Wednesday, November 18, 2015
McKinney Conference Room
Gabrielle Kruks-Wisner will discuss her book, Active Citizenship: Claim-Making and the Pursuit of Social Welfare in Rural India. This book explores the everyday practices through which poor citizens of the world’s largest democracy make claims on the state for social welfare. Drawing on an original survey of 2210 households as well as 500 in-depth interviews in 105 villages of Rajasthan, she argues that citizen action is state-induced and socially produced, shaped by direct encounters with and observations of public officials, and by the accounts of others that circulate within – and beyond – communities. More porous social and spatial boundaries, which enable exposure beyond the immediate community and locality, increase the likelihood and breadth of claim-making by developing citizens’ knowledge, expectations, and linkages to the state.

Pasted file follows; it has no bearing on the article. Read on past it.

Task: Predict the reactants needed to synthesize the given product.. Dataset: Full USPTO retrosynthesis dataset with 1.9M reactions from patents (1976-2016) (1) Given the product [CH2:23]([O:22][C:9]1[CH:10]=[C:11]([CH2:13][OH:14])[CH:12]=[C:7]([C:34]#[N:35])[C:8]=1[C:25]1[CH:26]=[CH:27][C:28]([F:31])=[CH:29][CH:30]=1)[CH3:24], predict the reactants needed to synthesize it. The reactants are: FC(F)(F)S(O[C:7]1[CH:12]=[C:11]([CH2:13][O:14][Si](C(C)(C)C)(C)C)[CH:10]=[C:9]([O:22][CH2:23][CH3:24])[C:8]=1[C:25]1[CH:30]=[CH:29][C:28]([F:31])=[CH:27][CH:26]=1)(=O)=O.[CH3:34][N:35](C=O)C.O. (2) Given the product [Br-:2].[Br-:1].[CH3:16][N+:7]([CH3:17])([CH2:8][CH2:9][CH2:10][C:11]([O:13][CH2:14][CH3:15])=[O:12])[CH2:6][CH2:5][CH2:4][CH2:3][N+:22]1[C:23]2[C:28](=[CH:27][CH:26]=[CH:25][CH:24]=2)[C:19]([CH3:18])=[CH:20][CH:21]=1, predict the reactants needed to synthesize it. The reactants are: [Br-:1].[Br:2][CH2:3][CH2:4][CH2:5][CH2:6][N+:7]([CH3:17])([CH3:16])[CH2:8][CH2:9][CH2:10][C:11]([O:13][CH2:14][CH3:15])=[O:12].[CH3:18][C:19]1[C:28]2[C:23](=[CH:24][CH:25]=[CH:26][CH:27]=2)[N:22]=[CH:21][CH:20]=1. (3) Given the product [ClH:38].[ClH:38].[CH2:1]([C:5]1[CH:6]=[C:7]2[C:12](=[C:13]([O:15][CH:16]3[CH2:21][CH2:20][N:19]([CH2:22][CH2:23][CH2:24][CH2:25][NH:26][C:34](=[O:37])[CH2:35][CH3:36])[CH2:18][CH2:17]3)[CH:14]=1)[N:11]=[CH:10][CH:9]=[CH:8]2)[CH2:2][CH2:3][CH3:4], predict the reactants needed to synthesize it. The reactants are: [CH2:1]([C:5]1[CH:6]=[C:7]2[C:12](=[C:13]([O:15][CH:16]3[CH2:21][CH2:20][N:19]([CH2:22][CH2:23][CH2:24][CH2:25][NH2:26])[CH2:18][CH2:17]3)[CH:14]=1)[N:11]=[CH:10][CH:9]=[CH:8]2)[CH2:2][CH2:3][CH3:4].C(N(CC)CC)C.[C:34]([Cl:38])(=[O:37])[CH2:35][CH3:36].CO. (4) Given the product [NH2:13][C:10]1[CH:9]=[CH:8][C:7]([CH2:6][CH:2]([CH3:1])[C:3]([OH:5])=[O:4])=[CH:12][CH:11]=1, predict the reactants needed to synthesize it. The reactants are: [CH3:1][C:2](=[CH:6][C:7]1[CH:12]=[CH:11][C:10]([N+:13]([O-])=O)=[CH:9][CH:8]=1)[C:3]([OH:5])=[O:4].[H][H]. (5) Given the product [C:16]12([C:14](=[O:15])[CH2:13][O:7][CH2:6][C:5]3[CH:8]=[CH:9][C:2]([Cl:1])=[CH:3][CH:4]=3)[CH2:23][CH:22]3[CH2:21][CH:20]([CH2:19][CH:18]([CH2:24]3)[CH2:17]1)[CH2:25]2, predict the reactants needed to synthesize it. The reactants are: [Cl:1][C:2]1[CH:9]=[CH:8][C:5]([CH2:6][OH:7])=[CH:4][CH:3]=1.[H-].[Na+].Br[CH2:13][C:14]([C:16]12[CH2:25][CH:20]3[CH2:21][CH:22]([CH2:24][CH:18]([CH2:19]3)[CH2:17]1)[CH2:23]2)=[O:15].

Gabrielle Kruks-Wisner is an assistant professor in the political science department at Boston College, where she teaches courses on the politics of India, comparative politics of development, state-society relations, and grassroots politics. During the academic year 2015-2016 she is in residence at Harvard University, as an Academy Scholar at the Harvard Academy for International and Area Studies.
Her research focuses on citizen-state relations, local governance, and social welfare in developing countries, with a regional focus on India. She has also worked and conducted researched in Latin America and sub-Saharan Africa on issues related to economic and social rights, service delivery, disaster risk reduction, environmental sustainability, and local politics. She received a PhD in Political Science (2013) and a Masters in International Development & Regional Planning (2006) from the Massachusetts Institute of Technology, and a BA in Sociology/Anthropology from Swarthmore College. Her professional experience includes work with development and human rights NGOs, including Oxfam America, WaterAid, Ashoka, Washington Office on Latin America, and the Urban Justice Center.